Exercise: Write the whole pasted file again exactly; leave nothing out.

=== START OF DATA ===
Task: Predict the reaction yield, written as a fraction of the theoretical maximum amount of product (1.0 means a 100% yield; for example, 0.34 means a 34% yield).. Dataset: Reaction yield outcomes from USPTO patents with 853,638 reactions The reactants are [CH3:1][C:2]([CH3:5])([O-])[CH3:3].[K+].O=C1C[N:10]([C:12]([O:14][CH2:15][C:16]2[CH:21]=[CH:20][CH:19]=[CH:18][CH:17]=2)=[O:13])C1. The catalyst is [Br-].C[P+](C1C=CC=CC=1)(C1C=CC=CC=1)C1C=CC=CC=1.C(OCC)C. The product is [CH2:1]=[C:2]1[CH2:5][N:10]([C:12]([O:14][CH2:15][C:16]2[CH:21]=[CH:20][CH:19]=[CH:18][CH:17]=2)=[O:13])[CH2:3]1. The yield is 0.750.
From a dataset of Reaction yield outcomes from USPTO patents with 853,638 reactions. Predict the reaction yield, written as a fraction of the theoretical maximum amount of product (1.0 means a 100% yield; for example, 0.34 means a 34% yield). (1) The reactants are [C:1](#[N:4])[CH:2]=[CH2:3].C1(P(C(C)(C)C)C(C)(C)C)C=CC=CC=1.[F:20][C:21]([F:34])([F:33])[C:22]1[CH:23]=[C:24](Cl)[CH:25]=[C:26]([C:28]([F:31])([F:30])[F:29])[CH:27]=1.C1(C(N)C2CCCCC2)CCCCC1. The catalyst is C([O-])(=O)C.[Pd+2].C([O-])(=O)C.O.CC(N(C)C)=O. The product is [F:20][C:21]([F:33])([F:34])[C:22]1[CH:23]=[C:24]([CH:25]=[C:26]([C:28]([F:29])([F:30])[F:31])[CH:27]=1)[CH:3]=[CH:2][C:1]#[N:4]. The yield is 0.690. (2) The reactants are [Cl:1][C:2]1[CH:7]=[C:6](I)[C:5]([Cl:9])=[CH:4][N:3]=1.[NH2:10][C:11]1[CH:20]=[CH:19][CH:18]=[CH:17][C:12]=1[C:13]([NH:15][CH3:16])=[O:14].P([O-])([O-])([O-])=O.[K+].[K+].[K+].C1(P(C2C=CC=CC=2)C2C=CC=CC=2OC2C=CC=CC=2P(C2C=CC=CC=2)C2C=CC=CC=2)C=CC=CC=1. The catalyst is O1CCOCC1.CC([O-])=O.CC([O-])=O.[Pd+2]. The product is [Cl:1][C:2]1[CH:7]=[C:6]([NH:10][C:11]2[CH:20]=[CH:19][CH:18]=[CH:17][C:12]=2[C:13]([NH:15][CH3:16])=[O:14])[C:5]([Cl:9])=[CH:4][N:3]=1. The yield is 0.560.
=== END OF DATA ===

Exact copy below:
Task: Predict the reaction yield, written as a fraction of the theoretical maximum amount of product (1.0 means a 100% yield; for example, 0.34 means a 34% yield).. Dataset: Reaction yield outcomes from USPTO patents with 853,638 reactions The reactants are [CH3:1][C:2]([CH3:5])([O-])[CH3:3].[K+].O=C1C[N:10]([C:12]([O:14][CH2:15][C:16]2[CH:21]=[CH:20][CH:19]=[CH:18][CH:17]=2)=[O:13])C1. The catalyst is [Br-].C[P+](C1C=CC=CC=1)(C1C=CC=CC=1)C1C=CC=CC=1.C(OCC)C. The product is [CH2:1]=[C:2]1[CH2:5][N:10]([C:12]([O:14][CH2:15][C:16]2[CH:21]=[CH:20][CH:19]=[CH:18][CH:17]=2)=[O:13])[CH2:3]1. The yield is 0.750.
From a dataset of Reaction yield outcomes from USPTO patents with 853,638 reactions. Predict the reaction yield, written as a fraction of the theoretical maximum amount of product (1.0 means a 100% yield; for example, 0.34 means a 34% yield). (1) The reactants are [C:1](#[N:4])[CH:2]=[CH2:3].C1(P(C(C)(C)C)C(C)(C)C)C=CC=CC=1.[F:20][C:21]([F:34])([F:33])[C:22]1[CH:23]=[C:24](Cl)[CH:25]=[C:26]([C:28]([F:31])([F:30])[F:29])[CH:27]=1.C1(C(N)C2CCCCC2)CCCCC1. The catalyst is C([O-])(=O)C.[Pd+2].C([O-])(=O)C.O.CC(N(C)C)=O. The product is [F:20][C:21]([F:33])([F:34])[C:22]1[CH:23]=[C:24]([CH:25]=[C:26]([C:28]([F:29])([F:30])[F:31])[CH:27]=1)[CH:3]=[CH:2][C:1]#[N:4]. The yield is 0.690. (2) The reactants are [Cl:1][C:2]1[CH:7]=[C:6](I)[C:5]([Cl:9])=[CH:4][N:3]=1.[NH2:10][C:11]1[CH:20]=[CH:19][CH:18]=[CH:17][C:12]=1[C:13]([NH:15][CH3:16])=[O:14].P([O-])([O-])([O-])=O.[K+].[K+].[K+].C1(P(C2C=CC=CC=2)C2C=CC=CC=2OC2C=CC=CC=2P(C2C=CC=CC=2)C2C=CC=CC=2)C=CC=CC=1. The catalyst is O1CCOCC1.CC([O-])=O.CC([O-])=O.[Pd+2]. The product is [Cl:1][C:2]1[CH:7]=[C:6]([NH:10][C:11]2[CH:20]=[CH:19][CH:18]=[CH:17][C:12]=2[C:13]([NH:15][CH3:16])=[O:14])[C:5]([Cl:9])=[CH:4][N:3]=1. The yield is 0.560.